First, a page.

Neighbors upset about dusty debris from cement plant
Seattle Times staff reporter
At Harbor Island Marina, 80 or so pleasure craft are moored just a hundred feet from Ash Grove Cement, a 19-acre plant and Seattle's biggest maker of cement.
Amid warehouses and terminals, it's an unlikely place for a yacht. But boat owners, some of whom are West Seattleites, say the spot is convenient.
Many, though, complain that dust from Ash Grove regularly dirties their boats. Although the dustings have lessened in recent years, the occasional sprinklings are not acceptable, they say.
Ash Grove representatives say they try to be a good neighbor, alerting boat owners via e-mail when dust from the plant, southwest of Harbor Island, accidentally crosses its fence lines, and paying for car and boat detailing.
Sometimes it's coal dust, barged in to fuel plant operations, or fine particles of what appears to be limestone, the main ingredient in cement. Other times, it is clinker, a dry form of raw cement. The superfine and sticky dust settles on windows, cars, buildings, boats and the inside of gutters.
"We get hammered a bunch," said Kathryn Wisner, who with her husband, Steve, owns the Stacey Lee, a 47-foot power boat.
While Ash Grove officials have paid several times to clean the boat, Wisner is tired of complaining to the plant and to the Puget Sound Clean Air Agency (PSCAA), which oversees local air quality.
The dust is an issue for many Ash Grove neighbors, who are pressing for stricter, more specific regulations in the final version of Ash Grove's Title V permit, a new comprehensive emissions permit mandated by a 1995 amendment to the Clean Air Act. The new permit would be geared to help PSCAA better enforce and monitor plant emissions.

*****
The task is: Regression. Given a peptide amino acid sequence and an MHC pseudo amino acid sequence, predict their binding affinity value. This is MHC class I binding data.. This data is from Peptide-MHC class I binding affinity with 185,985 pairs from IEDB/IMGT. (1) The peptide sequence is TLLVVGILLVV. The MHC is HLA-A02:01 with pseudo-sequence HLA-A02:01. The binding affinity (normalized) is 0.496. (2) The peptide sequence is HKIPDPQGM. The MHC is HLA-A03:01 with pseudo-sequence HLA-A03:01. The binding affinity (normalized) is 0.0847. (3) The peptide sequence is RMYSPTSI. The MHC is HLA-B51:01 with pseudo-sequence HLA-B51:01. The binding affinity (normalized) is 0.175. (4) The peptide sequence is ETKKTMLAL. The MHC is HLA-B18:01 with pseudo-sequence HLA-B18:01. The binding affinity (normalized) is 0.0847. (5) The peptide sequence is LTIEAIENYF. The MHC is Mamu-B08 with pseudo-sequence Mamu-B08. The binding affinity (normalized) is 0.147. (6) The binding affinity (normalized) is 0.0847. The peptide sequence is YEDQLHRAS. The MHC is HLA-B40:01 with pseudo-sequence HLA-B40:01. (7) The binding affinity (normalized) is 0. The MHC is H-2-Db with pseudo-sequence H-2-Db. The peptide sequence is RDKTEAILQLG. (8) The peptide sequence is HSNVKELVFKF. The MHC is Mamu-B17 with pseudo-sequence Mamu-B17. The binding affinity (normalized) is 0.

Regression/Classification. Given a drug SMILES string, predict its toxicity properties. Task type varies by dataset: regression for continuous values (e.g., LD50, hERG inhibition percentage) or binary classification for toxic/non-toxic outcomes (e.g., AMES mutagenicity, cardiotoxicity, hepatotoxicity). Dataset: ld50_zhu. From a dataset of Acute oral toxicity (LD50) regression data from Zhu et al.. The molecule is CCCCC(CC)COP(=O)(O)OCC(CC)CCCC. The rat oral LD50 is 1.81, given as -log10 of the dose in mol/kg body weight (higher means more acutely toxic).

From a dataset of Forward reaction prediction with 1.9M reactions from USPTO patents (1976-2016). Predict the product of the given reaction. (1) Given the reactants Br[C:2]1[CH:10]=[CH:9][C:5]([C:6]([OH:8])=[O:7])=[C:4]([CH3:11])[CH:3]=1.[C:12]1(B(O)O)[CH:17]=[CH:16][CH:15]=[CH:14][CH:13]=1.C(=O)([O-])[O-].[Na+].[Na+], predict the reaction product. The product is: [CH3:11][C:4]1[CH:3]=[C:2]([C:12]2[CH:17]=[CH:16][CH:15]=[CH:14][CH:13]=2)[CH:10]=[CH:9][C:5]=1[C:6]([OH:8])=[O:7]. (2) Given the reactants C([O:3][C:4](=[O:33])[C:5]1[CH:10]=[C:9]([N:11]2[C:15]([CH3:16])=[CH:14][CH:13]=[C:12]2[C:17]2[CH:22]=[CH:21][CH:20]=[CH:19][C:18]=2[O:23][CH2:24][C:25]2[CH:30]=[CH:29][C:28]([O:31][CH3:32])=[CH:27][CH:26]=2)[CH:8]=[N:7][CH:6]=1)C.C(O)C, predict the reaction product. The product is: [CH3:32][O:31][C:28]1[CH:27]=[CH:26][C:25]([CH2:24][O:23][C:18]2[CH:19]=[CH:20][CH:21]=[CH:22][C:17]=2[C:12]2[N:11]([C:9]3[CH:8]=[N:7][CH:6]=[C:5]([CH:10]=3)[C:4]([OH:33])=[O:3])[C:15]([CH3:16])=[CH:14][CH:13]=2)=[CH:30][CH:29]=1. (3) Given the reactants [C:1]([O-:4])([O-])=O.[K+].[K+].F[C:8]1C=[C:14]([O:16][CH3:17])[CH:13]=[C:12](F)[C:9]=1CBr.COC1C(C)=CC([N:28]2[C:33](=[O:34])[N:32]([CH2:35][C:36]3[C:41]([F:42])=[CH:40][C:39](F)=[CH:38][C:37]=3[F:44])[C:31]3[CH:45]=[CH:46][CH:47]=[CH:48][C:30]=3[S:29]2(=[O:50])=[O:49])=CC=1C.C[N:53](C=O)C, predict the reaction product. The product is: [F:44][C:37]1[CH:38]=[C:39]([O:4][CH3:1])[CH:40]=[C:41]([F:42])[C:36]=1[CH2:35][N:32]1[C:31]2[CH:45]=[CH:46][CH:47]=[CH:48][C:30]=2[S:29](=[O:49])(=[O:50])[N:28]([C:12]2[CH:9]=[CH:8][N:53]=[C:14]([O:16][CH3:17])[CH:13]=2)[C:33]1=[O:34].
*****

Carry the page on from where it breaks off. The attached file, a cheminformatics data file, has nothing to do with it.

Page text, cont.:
According to PSCAA, Ash Grove is in compliance with local and federal laws. The plant's emissions are well below allowable levels. Company officials said they haven't had any violations since October 2001 and that neighbors are using the permit process to press for advantages to name Ash Grove as the sole source of dust in the industrial area.
Since the plant opened in 1992, Ash Grove has invested more than $4 million to corral its dust. It has covered all clinker conveyor belts; regularly sprays water on the premises to tamp down dust; and has more than 50 "bag houses," which act as stationary vacuums, sucking up particles before they cross the property line.
But the making of cement is inherently a dusty business, and sometimes mechanical failures lead to accidental dustings.
"We never claimed that we are angels," said Gerald Brown, Ash Grove safety and environmental manager. "But when things break, we have upsets — those things are out of (our) control."
Since 2000, PSCAA has issued Ash Grove 22 written warnings and 14 violations and has levied $39,000 in fines. But most of these were for emissions irregularities and only a handful for dust. Ash Grove representatives say the company is a good neighbor that vigilantly works to control dust. But there is only so much the company can do and only so much for which it can claim responsibility.
"We recognize that we are not the only facility that generates dust around here," said Brown, pointing out that the Lafarge cement plant is nearby, as well as concrete companies.